Can you have marijuana in your car while driving?

You can only have marijuana in your car if it’s unopened, in the package it came in. 

It is illegal, however, to drive under the influence of marijuana or lower-dose, hemp-derived THC edibles. It carries the same penalties as a DWI.

The bill also provides funding for training law enforcement to recognize drugs, and it funds a pilot project that will study roadside tests that can determine if someone is under the influence of marijuana. However, there is currently no test for marijuana that is equivalent to a breathalyzer for alcohol.

How will the new law affect people with previous marijuana offenses?

When will my record be expunged?

The bill states that non-felony cannabis offenses will be automatically expunged, and that the process of doing so will begin on August 1, 2023, but it will likely take many months for any expungements to actually be processed without the assistance of an attorney.

For felony-level offenses, a panel must first be established to review those crimes. Members of the panel will include, among others:

  • the chief justice of the Minnesota Supreme Court
  • the attorney general, and
  • a public defender.

The panel will be responsible for individually reviewing felony-level convictions to determine if it is in the public interest to expunge or resentence the conviction. This means that without an attorney, it will take even longer to expunge a record with a felony-level marijuana offense.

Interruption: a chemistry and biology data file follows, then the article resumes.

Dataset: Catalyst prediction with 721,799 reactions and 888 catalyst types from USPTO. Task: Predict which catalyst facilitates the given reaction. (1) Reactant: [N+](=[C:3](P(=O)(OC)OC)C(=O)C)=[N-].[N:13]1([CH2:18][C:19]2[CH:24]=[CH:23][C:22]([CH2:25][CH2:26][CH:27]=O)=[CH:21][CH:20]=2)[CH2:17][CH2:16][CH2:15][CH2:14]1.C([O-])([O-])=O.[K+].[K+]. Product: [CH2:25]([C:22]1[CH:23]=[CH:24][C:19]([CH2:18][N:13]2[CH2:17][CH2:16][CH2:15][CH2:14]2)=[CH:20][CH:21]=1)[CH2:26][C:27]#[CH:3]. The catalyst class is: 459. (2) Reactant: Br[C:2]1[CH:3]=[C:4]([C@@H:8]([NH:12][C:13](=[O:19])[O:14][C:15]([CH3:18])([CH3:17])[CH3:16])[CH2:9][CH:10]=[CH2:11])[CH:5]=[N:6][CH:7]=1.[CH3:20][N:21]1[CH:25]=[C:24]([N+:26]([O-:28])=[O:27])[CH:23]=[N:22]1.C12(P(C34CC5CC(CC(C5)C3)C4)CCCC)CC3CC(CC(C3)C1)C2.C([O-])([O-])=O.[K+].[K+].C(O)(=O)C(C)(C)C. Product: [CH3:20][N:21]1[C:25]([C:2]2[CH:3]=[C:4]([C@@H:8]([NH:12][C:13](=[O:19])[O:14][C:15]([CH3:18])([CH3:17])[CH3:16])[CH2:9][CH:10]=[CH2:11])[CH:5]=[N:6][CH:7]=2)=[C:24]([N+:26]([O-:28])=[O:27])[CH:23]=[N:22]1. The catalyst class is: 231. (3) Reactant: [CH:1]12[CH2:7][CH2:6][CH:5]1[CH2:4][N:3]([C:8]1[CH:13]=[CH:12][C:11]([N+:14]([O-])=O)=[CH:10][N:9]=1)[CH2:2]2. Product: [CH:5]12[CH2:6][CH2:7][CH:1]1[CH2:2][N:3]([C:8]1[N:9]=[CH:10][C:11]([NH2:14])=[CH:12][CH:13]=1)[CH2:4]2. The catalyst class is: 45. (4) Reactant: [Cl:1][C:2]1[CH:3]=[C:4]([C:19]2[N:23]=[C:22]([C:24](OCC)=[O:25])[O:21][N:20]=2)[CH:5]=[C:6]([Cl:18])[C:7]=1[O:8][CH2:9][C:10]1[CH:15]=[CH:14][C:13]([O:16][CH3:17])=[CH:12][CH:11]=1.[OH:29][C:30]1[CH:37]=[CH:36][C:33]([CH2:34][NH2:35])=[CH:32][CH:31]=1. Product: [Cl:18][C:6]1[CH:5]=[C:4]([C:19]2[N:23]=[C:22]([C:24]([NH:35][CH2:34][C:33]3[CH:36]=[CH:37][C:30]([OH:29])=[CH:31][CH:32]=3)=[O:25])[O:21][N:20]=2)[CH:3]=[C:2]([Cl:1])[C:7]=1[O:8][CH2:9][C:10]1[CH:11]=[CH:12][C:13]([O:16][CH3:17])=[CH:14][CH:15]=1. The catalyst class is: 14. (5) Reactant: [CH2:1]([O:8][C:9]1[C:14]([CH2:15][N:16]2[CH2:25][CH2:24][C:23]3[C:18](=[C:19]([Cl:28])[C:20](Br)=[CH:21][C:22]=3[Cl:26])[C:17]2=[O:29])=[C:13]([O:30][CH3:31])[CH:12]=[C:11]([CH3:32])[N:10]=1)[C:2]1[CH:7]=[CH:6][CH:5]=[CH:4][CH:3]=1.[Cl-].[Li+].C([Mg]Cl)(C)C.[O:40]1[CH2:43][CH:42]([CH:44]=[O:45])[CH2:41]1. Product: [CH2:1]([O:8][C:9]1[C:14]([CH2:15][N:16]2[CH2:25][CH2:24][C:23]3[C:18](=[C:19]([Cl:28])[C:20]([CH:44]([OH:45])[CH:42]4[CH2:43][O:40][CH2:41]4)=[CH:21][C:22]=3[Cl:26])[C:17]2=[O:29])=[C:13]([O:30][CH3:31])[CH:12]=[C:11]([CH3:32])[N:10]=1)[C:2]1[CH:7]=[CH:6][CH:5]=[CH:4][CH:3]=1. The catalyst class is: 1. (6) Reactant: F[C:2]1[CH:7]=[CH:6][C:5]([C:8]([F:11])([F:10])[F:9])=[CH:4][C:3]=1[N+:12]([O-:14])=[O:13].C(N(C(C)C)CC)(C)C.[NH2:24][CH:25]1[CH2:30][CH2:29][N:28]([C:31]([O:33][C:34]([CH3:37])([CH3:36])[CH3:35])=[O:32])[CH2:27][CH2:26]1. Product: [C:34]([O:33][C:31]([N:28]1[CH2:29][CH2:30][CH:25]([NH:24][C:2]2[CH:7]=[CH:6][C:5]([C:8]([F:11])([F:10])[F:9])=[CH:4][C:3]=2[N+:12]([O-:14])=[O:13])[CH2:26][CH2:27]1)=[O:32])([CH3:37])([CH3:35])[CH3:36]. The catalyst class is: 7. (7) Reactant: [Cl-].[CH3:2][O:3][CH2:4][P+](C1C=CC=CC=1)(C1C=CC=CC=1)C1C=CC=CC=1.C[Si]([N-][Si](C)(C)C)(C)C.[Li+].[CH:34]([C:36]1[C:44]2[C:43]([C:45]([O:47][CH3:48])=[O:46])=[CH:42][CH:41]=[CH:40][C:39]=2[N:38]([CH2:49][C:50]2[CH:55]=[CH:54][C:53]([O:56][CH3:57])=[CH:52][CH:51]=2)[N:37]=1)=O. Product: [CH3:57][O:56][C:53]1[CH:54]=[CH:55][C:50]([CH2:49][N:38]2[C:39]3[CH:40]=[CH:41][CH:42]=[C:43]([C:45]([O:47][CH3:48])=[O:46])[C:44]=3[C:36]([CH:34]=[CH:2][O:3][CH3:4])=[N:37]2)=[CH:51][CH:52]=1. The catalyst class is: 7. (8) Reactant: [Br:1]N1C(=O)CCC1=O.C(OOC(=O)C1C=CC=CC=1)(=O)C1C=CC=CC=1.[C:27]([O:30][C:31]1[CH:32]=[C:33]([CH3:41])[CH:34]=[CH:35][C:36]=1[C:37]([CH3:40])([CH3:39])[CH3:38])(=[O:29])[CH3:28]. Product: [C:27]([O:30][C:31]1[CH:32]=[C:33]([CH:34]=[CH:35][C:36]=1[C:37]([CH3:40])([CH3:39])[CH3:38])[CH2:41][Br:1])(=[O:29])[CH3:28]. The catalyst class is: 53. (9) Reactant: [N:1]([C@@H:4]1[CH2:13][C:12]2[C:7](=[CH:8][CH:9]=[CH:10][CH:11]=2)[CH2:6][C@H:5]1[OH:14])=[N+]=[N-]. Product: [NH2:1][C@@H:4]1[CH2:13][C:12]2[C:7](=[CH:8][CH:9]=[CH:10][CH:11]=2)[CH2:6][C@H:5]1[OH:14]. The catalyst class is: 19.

How can I clear my record faster?

Before any automatic felony-level offenses can be considered for expungement or resentencing, the state must establish the Office of Cannabis Management and appoint a panel that will review each conviction. 

The state estimates that it will take 12-18 months just to establish the regulations for the sale of cannabis. Legal sales are not expected until early 2025. The state has given no estimates about when the review of felony-level convictions will begin, but we can assume that it won’t be until after all this has been taken care of.

Therefore, it’s likely going to take a significant amount of time to fully establish this office, let alone for the panel to individually review all the felony-level convictions. This means that for those living with life-altering felony convictions, you’ll be expected to wait several months (or years!) to get your freedom back. 

Don’t wait for the state to get its act together. If you’re living with a felony-level marijuana conviction, you know just how life-changing it would be to have it reduced or expunged.

Schedule a free case review with us below — we can help you get your record cleared now, so you don’t have to wait months, or even years, to get your freedoms back.

How many other states have legalized recreational marijuana?

Minnesota is the 23rd state to legalize cannabis. It joins 22 states plus Washington, D.C., where marijuana is legal.

We can help you clear your record now — don’t wait for the state

A felony-level conviction restricts your freedom to vote and possess firearms. It makes it difficult to obtain employment and provide for yourself or your family. A conviction like that follows you everywhere you go — now that marijuana has been legalized, you shouldn’t have to wait any longer for your case to be reviewed for expungement or resentencing.

The next step to the life you want is to schedule a free case review with us — we’ll go over the details of your case and let you know what to expect.